Provided by: modutils_188.8.131.52-3ubuntu1_i386
kallsyms - Extract all kernel symbols for debugging
kallsyms [-Vh] kernel_filename
Kallsyms extracts all the non-stack symbols from a kernel and builds a
data blob that can be linked into that kernel for use by debuggers.
A normal kernel only exports symbols that are used by modules. For
debugging you may want a list of all the non-stack symbols, not just
the exported ones. kallsyms extracts all sections and symbols from a
kernel, constructs a list of the sections, symbols and their addresses
and writes a relocatable object containing just the __kallsyms section.
After the __kallsyms section is linked into the kernel and the kernel
has been booted, any debugger can use the data in the __kallsyms
section to get better symbol resolution.
For example, a debugger can use the __kallsyms data to resolve a kernel
* The owning kernel or module.
* The section within the owning code.
* The nearest symbol.
Display a summary of options and exit.
Display the version of kallsyms and exit.
To create a kernel containing an accurate __kallsyms section, you have
to make four linker passes instead of the normal single link step.
kallsyms and the linker are fast, the three extra steps take a few
seconds on a P200.
1 The initial build of the kernel, without any __kallsyms data. Run
kallsyms against the output of this link, creating a relocatable
object which contains all the sections and symbols in the raw
2 Link the kernel again, this time including the kallsyms output from
step (1). Adding the __kallsyms section changes the number of
sections and many of the kernel symbol offsets so run kallsyms again
against the second link, again saving the relocatable output.
3 Link the kernel again, this time including the kallsyms output from
step (2). Run kallsyms against the latest version of the kernel.
The size and position of the __kallsyms section on this run is now
stable, none of the kernel sections or symbols will change after
this run. The kallsyms output contains the final values of the
4 Link the final kernel, including the kallsyms output from step (3).
The __kallsyms section is a bit unusual. It deliberately has no
relocatable data, all "pointers" are represented as byte offsets into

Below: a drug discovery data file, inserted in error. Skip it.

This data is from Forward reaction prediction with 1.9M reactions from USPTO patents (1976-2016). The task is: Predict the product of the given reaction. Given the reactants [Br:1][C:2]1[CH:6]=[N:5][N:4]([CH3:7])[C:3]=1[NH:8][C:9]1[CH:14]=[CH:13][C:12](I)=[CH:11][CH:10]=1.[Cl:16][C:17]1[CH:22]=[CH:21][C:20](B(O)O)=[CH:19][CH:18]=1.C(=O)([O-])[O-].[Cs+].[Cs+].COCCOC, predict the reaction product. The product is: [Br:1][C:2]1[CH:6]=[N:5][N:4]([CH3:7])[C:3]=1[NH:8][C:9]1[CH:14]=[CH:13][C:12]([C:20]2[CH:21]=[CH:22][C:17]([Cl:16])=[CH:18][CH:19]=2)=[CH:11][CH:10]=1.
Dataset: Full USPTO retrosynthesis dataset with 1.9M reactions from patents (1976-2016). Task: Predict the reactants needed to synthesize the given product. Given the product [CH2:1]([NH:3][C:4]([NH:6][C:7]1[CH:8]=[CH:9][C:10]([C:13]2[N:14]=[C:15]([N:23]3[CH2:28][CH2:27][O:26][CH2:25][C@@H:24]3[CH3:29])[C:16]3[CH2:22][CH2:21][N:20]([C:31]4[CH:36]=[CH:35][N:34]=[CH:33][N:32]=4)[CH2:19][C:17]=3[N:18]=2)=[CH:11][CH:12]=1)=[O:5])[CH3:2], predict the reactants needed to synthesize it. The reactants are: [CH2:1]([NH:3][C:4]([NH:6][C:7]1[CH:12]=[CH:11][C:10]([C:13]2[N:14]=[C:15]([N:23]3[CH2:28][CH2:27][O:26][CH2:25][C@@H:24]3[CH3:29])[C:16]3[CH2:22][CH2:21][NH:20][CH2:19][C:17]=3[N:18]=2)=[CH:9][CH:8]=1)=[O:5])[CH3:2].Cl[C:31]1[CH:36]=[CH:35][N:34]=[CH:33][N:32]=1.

the section or as absolute numbers. This means it can be stored
anywhere without relocation problems. In particular it can be stored
within a kernel image, it can be stored separately from the kernel
image, it can be appended to a module just before loading, it can be
stored in a separate area, etc.
/usr/include/sys/kallsyms.h contains the mappings for the __kallsyms
* Size of header.
* Total size of the __kallsyms data, including strings.
* Number of sections. This only included sections which are loaded
* Offset to the first section entry from start of the __kallsyms
* Size of each section entry, excluding the name string.
* Number of symbols.
* Offset to the first symbol entry from the start of the __kallsyms
* Size of each symbol entry, excluding the name string.
* Offset to the first string from the start of the __kallsyms header.
* Start address of the first section.
* End address of the last section.
One entry per loaded section. Since __kallsyms is a loaded section, if
the input file contains a __kallsyms section then it is included in
* Start of the section within the kernel.
* Size of section.
* Offset to the name of section, from the start of the __kallsyms
* Section flags, from the original Elf section.
One per symbol in the input file. Only symbols that fall within loaded
sections are stored.
* Offset to the __kallsyms section entry that this symbol falls
within. The offset is from the start of the __kallsyms section
* Address of the symbol within the kernel. The symbols are sorted
in ascending order on this field.
* Offset to the name of symbol, from the start of the __kallsyms
A set of NUL terminated strings. Each name is referenced using an
offset from the start of the __kallsyms string area.
These fields are exceptions to the "everything is an offset" rule.
They contain absolute addresses within the kernel.
Initial version by Keith Owens <firstname.lastname@example.org>, April 2000